Thursday, December 19, 2013

New Mexico Supreme Court Rules in Favor of Same-Sex Marriage

Earlier today in the case of Griego v. Oliver the New Mexico Supreme Court declared that, under the Bill of Rights of the New Mexico state constitution, same-sex couples have the same right to marry as opposite sex couples. The court's opinion is available here.

There are a number of significant aspects of the court's opinion. First, the court relied upon the New Mexico Constitution, not the United States Constitution. That means that this decision cannot be appealed to the United States Supreme Court. The New Mexico Supreme Court has the final say regarding the meaning of the New Mexico Constitution.

Second, the court concluded that the appropriate standard of review should be "intermediate scrutiny." (pp. 20-25) The court found that it "is not fairly debatable" that "same gender couples (the LGBT community) are a discrete group who have been subjected to a history of purposeful unequal treatment." (p. 22) With respect to whether sexual orientation is "immutable," the court stated that the question was not whether it was possible for a person to change this characteristic, but rather 
whether the characteristic is so integral to the individual's identity that, even if he or she could change it, would it be inappropriate to require him or her to do so in order to avoid discrimination? (p. 25)
Third, in deciding the factual question as to whether same-sex couples are as good at parenting as opposite sex couples, the New Mexico Supreme Court rejected religion and embraced science. As to religion, the court stated:
Although this question arouses sincerely-felt religious beliefs both in favor of and against same-gender marriages, our analysis does not and cannot depend on religious doctrine without violating the Constitution. (p. 7)
Instead, in finding that same-sex couples are as capable as opposite-sex couples at raising children, the Court cited the amicus brief of the American Psychological Association, as well as a number of published sociological studies. (p. 28) The court noted that 
In this case, no one denies that LGBT individuals are fully capable of entering into the kind of loving and committed relationships that serve as the foundation for families, or that they are capable of responsibly caring for and raising children. (p. 28)
Fourth, and most importantly, the New Mexico Supreme Court made it clear that it simply didn't matter what the standard of review was -- that the existing law excluding gay and lesbian couples from the institution of marriage is not rational -- that it doesn't even pass the "rational basis test." In the end, the Court struck down the law because of two simple ideas: the current law does nothing to help the children of heterosexual couples, yet does great harm to the children of same-sex couples. Here are the court's findings on those two points:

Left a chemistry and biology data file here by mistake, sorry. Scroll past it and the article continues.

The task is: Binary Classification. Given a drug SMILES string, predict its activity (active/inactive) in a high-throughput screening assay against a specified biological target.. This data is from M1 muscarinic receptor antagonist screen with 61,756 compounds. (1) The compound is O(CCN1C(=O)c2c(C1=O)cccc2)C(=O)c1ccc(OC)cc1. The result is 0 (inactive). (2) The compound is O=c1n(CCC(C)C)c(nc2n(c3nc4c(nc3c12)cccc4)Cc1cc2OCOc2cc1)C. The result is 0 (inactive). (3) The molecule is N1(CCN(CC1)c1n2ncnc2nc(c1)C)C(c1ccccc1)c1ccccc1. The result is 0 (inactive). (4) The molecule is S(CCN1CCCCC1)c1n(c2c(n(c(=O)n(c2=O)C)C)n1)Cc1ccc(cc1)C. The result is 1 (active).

We fail to see how depriving committed same-gender couples, who want to marry and raise families, of federal and state marital benefits and protections will result in responsible child-rearing by heterosexual married couples. In the final analysis, child-rearing for same-gender couples is made more difficult by denying them the status of being married and depriving them of the rights, protections, and responsibilities that come with civil marriage. (p. 29) 
Excluding same-gender couples from civil marriage prevents children of same-gender couples from enjoying the security that flows from the rights, protections, and responsibilities that accompany civil marriage. There is no substantial relationship between New Mexico's marriage laws and the purported governmental interest of responsible child-rearing. There is nothing rational about a law that penalizes children by depriving them of state and federal benefits because the government disapproves of their parents' sexual orientation. (p. 30)
New Mexico is the 17th state to recognize marriage equality for same-sex couples.


  1. I find the most interesting part is the standard of review. Though it didn't even seem to be needed (since they stated it wouldn't even pass rational basis). I will have to read more into the courts reasoning of why intermediate and not strict scrutiny.

  2. Brad, the gay rights movement is no longer "politically powerless." I think that's the principal reason why they don't use strict scrutiny.


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